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So What If Chua Enlai Did Not Take His PSLE?

'Cos he can predict the future.

The funny guy, who will soon be on stage for The Noose & Kakis 2: My PSLE is Better Than Yours, says he never took his PSLE. But come on, Chua Enlai is clearly intelligent enough to give a solid opinion on the purpose of comedy.

8 DAYS: First things first, do you remember your PSLE score?                                                                 
CHUA ENLAI: People want to know how much I scored for my PSLE? They will never know. [Because I moved to New Zealand when I was seven], so I never took the tests.

Last year's show, The Noose and Kakis: 11 Months of Fresh Air took on the haze situation. This year, The Noose gang and their comedian 'kakis' or pals  Kumar, Fakkah Fuzz, Rishi Budhrani and Sam See are tackling education. Why education?
It affects everyone. Every year it's a nightmare for a lot of people. I have friends who have kids and they’re planning ahead — like moving houses so that their kids can get into elite schools. It's just something that is all-encompassing. What's there not to say about education? It’s an evergreen topic. Consider the merging of junior colleges and the abolishment of the PSLE T-score. [The latter] is major because how are we supposed to rank ourselves anymore!? It’s part of the Singapore psyche to try to be better than everyone else — to be No. 1! How can we be kiasu anymore?

Chua Enlai, seen here rehearsing with Noose-mates Alaric Tay and Suhaimi Yusof.

What else will the show touch on?
Like the TV show, we talk about current affairs. This year's show will definitely touch on various hot topics like North Korea, Trump, tuition centres, chopeing tables and the culling of chickens.

What do you remember most from last year’s show?   
I think what was really memorable was interacting with the audience as [Thai correspondent] Pornsak Sukhumvit. Every night just became longer, bigger and more intense. But it wasn't meant to happen that way. It was just meant to be a little bit of interaction but suddenly it became like, wow, I started talking with the audience a lot more and it was very fun to be in the audience. Also, last year Pornsak was talking about Uber and Grab and now Uber and Grab are huge in Singapore. So maybe whatever Pornsak talk about this year will become huge next year.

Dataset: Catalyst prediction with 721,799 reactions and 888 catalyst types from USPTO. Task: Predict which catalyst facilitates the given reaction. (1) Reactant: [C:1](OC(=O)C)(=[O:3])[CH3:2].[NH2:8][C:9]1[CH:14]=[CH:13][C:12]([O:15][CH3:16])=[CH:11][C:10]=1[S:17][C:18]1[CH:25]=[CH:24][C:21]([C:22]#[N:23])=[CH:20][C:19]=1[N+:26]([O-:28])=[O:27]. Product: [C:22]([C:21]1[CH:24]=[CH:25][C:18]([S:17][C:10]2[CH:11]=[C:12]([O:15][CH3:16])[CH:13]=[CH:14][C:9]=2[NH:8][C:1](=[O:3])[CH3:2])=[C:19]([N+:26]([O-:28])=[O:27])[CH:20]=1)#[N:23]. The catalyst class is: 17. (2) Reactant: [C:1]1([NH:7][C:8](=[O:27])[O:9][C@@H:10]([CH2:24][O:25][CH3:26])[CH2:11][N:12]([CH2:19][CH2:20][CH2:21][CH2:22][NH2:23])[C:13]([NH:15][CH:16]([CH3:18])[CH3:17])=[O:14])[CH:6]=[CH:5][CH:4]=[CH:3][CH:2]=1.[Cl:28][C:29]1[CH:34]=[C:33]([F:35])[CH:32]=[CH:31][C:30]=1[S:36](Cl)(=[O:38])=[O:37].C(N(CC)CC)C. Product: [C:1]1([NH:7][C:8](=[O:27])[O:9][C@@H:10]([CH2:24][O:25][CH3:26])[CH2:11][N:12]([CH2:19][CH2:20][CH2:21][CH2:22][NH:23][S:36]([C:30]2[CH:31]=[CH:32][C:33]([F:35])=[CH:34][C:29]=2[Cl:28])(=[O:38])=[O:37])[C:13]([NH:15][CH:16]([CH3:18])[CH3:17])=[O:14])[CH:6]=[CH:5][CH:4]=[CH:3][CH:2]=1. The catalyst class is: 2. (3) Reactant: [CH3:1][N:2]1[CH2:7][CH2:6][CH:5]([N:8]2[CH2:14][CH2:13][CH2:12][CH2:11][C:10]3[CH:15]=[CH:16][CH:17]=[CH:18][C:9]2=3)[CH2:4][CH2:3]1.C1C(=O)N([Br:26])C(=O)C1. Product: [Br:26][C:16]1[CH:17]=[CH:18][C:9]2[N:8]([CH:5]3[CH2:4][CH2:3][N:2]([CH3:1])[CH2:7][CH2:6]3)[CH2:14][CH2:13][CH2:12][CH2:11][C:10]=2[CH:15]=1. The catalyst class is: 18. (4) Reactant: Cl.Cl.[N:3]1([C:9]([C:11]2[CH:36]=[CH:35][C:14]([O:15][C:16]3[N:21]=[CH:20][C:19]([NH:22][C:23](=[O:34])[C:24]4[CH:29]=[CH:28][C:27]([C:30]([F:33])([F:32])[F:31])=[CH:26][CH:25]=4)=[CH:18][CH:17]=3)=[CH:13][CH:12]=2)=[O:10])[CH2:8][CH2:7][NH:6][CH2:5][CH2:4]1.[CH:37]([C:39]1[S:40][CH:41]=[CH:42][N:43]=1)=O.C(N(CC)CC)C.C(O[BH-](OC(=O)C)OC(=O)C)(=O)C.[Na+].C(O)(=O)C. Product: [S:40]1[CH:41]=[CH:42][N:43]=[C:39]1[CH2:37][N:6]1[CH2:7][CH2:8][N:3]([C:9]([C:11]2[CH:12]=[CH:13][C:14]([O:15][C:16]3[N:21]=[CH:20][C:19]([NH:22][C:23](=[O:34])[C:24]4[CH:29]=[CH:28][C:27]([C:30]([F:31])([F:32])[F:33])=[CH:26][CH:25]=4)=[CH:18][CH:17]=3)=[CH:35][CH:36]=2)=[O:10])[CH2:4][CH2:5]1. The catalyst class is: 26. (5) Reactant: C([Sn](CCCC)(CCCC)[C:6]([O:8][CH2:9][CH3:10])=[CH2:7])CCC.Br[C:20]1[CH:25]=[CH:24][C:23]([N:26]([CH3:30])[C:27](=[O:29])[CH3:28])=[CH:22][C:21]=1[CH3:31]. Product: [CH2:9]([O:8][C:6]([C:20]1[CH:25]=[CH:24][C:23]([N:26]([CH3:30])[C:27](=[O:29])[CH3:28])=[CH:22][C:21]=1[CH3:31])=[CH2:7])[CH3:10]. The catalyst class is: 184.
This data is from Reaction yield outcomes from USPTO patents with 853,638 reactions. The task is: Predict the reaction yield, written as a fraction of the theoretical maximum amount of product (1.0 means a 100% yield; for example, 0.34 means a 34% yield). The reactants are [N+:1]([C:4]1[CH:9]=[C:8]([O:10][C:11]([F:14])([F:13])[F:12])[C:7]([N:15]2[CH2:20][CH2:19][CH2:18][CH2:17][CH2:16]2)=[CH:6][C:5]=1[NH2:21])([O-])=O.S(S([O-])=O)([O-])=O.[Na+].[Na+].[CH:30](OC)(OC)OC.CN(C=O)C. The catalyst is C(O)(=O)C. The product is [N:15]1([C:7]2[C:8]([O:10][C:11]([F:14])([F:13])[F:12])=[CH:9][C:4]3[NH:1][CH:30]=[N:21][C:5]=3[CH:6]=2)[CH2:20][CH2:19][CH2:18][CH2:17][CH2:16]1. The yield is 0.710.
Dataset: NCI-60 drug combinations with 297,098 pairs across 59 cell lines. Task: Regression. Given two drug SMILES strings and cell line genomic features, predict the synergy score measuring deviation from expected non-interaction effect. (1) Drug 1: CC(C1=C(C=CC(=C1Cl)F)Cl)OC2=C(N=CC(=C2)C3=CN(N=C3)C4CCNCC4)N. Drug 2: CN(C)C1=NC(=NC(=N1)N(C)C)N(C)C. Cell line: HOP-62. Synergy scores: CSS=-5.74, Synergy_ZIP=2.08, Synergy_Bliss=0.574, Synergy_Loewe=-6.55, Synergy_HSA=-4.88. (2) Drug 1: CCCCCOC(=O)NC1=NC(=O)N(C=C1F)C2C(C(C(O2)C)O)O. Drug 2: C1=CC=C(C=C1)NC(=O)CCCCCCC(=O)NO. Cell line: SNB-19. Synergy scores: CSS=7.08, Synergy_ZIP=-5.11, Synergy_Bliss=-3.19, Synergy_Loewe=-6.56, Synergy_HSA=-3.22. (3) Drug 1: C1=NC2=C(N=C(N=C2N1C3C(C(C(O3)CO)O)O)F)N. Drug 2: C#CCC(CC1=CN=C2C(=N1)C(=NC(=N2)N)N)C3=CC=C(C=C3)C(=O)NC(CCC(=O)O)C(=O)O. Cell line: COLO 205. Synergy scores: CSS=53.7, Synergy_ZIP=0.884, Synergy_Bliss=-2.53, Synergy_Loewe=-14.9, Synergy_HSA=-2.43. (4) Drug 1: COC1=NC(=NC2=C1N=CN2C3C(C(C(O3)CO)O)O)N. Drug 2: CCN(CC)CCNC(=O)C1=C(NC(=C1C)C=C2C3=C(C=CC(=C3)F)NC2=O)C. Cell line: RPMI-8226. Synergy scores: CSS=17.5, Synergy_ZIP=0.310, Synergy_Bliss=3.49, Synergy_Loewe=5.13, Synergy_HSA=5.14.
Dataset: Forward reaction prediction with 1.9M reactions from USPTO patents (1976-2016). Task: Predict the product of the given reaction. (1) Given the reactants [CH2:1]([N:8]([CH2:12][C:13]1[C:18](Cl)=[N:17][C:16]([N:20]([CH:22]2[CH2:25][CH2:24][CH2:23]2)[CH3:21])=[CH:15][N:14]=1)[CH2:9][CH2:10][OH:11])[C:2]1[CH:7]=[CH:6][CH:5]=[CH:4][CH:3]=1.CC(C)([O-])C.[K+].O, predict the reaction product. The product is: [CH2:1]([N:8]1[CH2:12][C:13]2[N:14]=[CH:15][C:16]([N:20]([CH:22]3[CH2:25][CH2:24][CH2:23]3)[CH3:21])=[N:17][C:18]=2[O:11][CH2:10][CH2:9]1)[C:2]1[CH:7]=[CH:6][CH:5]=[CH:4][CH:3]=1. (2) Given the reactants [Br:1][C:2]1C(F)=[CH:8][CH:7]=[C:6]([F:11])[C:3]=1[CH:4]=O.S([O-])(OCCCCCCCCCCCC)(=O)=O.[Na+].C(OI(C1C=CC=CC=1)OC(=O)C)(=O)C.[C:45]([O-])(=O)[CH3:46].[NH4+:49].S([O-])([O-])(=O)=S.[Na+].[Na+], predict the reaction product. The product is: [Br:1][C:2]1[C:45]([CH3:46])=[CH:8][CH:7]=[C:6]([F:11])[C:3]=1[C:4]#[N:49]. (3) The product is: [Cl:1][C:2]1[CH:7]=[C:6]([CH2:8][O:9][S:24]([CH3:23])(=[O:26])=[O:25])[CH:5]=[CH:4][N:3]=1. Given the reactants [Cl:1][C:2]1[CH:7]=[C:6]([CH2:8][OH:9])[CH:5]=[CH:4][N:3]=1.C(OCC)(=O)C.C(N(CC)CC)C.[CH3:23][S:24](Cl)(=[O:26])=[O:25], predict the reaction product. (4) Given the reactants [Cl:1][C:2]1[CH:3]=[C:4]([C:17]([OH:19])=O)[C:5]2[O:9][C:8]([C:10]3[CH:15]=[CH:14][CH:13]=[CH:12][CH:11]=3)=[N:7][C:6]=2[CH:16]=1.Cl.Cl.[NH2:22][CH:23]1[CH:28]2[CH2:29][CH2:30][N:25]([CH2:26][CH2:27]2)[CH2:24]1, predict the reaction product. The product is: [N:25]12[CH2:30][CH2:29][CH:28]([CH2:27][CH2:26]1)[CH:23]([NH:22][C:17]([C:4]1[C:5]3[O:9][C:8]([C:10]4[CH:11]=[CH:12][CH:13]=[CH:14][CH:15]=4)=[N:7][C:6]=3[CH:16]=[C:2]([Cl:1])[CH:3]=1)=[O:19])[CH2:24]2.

And what is he predicting this year?        
Pornsak is going to heal the world. All you need is love. So I think love will become big this year. Nowadays, it’s all bad news — economic and political uncertainties, threats of war, Brexit and Frexit.

Enlai on stage at last year's The Noose & Kakis: 11 Month of Fresh Air.

What's the easiest and hardest thing about doing a live show compared to a TV show?         
For TV shows, if you get a line wrong you can stop and do another take. But on a live show, the lines are written specifically to lead up to a joke. They are cues for the lights and sound engineers and your co-stars. If you don't say the right line, your co-actors may get lost! That is the magic of theatre lah — you can't [mess] up. It happens, though. The live show is actually more of an ensemble effort than the TV show. For the TV version, we filmed a lot of the skits [without our co-stars]. So it’s quite nice to do a live show together. It’s very rare! The [TV] show was so segmented; we could go through half a season without getting all of us together.

Is political correctness making it tougher to do comedy?    
This is a hot topic right, very controversial. But what we do in theatre and on TV is make-believe; we’re not making documentaries. What we do is like holding up a mirror that reflects society. We don't see ourselves all the time, but we get to see our flaws through the characters we play, no matter how stereotypical and over-the-top they are. It's about starting a conversation. If we don't allow this sort of self-reflection, how are we going to recognise our flaws? Let's not be ostriches, with our head in the sand.

You’re also going to be in Army Daze 2: Remember the Daze in August.     
It’s the 30th anniversary of the first Army Daze and the sequel follows the four original characters, now older and wiser, as they look back at their past. They’re reunited by my character, Corporal Ong, who once disciplined them. There’s some drama going on with him, and he's the reason [the ex-platoon mates] get together again. I liken my role to the clown in Stephen King’s It.

Catch The Noose & Kakis 2: My PSLE is Better Than Yours, May 19-21, at the MES Theatre at Mediacorp. Army Daze 2: Remember the Daze premieres Aug 4 at the Drama Centre Theatres. Tix for both shows from Sistic.

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